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|Abeona Therapeutics Announces JAMA Publication of Positive Phase 1 Study Results for EB-101 Gene Therapy Clinical Trial for Epidermolysis Bullosa|
Typically, wounds in patients with RDEB, also known as "butterfly skin" syndrome, can remain unhealed for months to years due to the inability of the skin to stay attached to the underlying dermis and can cover a large percentage of the body. Results from the clinical study demonstrated that treatment with EB-101 restored Type VII collagen expression at the dermal-epidermal junction at the graft sites in 90% of the biopsy samples at 3 months post-treatment, in 66% at 6 months post-treatment, and in 42% samples at 12 months post-treatment. Importantly, correct type VII collagen localization was observed at anchoring fibrils. Wounds that demonstrated type VII collagen at graft sites displayed 87% healing at 3 months, 67% at 6 months, 50% at 12 months compared with baseline wound sites.
"Phase 1 data indicate that EB-101 COL7A1 ex-vivo gene transfer has a favorable safety profile and capable of cutaneous type C7 delivery, highlighting the potential of durable cell-based RDEB therapy in humans in devastating non-healing chronic wounds associated with high levels of morbidity and mortality," noted
The Phase 1 clinical trial with gene-corrected skin grafts has shown promising wound healing and safety in patients with RDEB. Investigators at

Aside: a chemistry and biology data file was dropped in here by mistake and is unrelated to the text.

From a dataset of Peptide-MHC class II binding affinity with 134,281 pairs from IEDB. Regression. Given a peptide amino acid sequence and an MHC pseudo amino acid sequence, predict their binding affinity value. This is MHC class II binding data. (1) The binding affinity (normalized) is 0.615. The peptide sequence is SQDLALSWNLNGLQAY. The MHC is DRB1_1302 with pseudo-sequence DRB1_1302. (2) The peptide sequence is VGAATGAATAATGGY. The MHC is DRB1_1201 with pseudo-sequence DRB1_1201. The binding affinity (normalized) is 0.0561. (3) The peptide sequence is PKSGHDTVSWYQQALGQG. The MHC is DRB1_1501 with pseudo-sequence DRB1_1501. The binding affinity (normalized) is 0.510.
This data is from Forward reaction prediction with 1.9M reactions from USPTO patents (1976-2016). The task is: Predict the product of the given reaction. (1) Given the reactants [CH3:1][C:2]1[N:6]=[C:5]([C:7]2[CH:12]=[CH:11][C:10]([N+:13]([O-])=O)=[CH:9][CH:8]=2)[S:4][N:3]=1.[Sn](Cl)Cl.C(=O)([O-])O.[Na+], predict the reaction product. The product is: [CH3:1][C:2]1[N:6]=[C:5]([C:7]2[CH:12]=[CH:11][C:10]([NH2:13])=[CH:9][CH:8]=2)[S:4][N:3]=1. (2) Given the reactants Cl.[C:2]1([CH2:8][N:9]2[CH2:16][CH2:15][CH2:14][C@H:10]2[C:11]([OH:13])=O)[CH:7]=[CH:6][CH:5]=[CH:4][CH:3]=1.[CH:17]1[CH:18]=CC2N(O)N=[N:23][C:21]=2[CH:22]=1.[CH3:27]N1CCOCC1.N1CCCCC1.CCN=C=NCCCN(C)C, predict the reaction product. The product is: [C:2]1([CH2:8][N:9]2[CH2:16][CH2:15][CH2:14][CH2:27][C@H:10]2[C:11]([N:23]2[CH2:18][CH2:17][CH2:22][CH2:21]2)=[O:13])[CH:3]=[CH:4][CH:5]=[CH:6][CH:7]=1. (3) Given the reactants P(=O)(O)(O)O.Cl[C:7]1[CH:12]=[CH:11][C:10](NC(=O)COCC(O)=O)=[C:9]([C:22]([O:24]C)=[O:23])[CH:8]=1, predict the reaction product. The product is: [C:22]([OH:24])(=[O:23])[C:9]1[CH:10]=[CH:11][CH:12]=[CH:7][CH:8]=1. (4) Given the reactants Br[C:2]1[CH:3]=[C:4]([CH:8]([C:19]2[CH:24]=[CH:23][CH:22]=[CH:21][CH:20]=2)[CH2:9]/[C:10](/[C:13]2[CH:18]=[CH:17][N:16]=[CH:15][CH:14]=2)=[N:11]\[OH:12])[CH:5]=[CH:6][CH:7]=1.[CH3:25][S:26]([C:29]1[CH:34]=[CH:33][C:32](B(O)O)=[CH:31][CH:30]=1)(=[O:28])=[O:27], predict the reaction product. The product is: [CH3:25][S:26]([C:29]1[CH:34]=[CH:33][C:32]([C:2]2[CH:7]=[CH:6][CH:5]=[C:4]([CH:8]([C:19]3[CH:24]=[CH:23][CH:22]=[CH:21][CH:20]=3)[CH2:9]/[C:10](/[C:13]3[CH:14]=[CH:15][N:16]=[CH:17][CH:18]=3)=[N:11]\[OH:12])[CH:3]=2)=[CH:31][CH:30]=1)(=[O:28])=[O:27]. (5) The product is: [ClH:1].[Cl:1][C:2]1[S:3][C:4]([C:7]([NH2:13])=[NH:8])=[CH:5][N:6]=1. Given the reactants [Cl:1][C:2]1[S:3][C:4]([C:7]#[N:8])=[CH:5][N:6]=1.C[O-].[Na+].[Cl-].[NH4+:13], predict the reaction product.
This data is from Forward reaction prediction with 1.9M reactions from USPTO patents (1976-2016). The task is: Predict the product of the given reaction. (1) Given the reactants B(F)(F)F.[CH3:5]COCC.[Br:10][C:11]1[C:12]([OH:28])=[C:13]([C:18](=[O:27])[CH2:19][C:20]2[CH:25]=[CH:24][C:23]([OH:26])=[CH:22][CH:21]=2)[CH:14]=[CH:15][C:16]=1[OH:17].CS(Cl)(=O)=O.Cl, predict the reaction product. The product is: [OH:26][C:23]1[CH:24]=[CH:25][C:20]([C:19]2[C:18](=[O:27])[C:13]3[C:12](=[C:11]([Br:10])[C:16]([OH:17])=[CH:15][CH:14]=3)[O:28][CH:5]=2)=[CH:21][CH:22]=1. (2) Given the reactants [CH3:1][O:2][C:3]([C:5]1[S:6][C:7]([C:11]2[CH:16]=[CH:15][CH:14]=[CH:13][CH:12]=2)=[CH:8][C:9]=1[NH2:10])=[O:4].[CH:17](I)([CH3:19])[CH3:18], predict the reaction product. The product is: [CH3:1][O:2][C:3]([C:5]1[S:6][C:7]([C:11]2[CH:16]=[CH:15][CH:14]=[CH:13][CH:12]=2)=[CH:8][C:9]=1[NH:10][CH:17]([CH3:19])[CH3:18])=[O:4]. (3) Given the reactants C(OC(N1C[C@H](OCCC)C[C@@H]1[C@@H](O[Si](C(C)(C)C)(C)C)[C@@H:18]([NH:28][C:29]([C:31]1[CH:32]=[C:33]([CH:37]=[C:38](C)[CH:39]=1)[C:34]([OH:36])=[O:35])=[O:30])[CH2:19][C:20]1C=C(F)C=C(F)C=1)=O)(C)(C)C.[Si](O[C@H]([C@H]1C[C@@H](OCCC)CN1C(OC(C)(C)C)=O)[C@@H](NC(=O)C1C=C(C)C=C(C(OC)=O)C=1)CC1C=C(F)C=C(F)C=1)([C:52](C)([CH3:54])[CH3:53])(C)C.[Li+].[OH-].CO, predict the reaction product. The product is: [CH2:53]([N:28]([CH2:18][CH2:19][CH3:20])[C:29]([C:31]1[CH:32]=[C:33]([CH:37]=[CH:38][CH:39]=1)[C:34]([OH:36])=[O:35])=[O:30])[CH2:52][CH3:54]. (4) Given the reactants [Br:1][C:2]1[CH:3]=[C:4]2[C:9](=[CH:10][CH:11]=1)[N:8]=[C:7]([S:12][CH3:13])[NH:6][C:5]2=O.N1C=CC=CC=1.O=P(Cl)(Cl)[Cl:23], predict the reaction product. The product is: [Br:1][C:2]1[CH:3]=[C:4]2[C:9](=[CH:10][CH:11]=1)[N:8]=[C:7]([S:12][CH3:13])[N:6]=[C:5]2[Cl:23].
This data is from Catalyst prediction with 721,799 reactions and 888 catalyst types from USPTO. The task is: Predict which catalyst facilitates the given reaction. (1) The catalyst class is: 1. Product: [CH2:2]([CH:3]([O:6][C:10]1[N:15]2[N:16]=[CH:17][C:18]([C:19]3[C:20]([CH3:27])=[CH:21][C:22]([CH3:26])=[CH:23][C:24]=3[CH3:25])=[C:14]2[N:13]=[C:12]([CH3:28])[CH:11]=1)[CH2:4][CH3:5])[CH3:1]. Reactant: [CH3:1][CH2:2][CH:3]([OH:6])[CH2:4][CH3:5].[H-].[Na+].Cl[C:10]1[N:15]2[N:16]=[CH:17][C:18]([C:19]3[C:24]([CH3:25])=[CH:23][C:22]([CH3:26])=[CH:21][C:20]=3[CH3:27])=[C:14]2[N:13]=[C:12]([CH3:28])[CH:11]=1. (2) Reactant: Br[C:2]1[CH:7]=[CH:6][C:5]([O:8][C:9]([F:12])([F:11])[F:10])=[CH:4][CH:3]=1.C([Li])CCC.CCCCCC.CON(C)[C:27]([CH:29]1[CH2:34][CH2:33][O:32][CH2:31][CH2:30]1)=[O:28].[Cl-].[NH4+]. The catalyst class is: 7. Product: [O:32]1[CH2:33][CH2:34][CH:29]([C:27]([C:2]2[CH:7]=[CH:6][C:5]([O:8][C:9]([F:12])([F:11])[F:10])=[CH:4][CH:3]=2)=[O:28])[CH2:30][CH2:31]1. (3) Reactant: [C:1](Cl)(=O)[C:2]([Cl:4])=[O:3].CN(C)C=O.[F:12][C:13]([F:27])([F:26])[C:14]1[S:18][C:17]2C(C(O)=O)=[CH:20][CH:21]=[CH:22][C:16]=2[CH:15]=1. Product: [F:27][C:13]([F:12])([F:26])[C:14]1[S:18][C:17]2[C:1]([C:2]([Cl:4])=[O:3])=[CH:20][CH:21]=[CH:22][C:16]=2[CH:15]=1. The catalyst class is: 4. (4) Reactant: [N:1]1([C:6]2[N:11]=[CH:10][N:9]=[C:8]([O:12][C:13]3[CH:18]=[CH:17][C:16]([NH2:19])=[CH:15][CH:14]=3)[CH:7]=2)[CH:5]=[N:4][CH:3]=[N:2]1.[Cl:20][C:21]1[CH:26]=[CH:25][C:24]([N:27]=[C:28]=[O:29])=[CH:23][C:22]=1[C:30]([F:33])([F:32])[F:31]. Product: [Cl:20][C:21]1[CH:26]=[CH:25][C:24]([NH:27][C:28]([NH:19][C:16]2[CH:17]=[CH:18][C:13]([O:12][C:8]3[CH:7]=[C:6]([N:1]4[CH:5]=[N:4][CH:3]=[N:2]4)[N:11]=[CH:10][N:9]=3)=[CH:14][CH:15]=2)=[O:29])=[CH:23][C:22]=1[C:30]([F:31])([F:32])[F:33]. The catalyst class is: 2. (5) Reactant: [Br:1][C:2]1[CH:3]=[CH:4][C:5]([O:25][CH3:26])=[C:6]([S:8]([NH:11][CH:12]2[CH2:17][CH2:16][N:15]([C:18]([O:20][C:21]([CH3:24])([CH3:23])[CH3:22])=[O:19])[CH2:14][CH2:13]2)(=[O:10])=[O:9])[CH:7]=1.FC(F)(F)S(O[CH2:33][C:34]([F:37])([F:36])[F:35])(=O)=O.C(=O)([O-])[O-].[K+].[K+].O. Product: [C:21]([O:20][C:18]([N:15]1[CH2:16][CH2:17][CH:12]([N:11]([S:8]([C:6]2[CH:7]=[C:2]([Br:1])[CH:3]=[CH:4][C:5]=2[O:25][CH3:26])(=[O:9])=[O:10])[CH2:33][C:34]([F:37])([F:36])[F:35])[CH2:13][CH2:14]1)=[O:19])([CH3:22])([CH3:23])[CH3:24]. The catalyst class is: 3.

"The clinical data demonstrate that EB-101 gene therapy corrected the underlying genetic deficit in RDEB patient wounds for months to over a year, and the wounds closed -- which is remarkable for a disease where the patient's skin can blister and erode every day," said
About Epidermolysis Bullosa (EB): EB is a group of devastating, life-threatening genetic skin disorders impacting children that is characterized by skin blisters and erosions all over the body. The most severe form, recessive dystrophic epidermolysis bullosa (RDEB), is characterized by chronic skin blistering, open and painful wounds, joint contractures, esophageal strictures, pseudosyndactyly, corneal abrasions and a shortened life span. Patients with RDEB lack functional type VII collagen (C7) owing to mutations in the gene COL7A1 that encodes for C7 and is the main component of anchoring fibrils that attach the dermis to the epidermis. EB patients suffer through intense pain throughout their lives, with no effective treatments available to reduce the severity of their symptoms. Along with the life-threatening infectious complications associated with this disorder, many individuals often develop an aggressive form of squamous cell carcinoma (SCC).
This press release contains certain statements that are forward-looking within the meaning of Section 27a of the Securities Act of 1933, as amended, and that involve risks and uncertainties. These statements include, without limitation, our plans for continued development and internationalization of our clinical programs, that patients will continue to be identified, enrolled, treated and monitored in the EB-101 clinical trial, and that studies will continue to indicate that EB-101 is well-tolerated and may offer significant improvements in wound healing. These statements are subject to numerous risks and uncertainties, including but not limited to continued interest in our rare disease portfolio, our ability to enroll patients in clinical trials, the impact of competition; the ability to develop our products and technologies; the ability to achieve or obtain necessary regulatory approvals; the impact of changes in the financial markets and global economic conditions; and other risks as may be detailed from time to time in the Company's Annual Reports on Form 10-K and other reports filed by the Company with the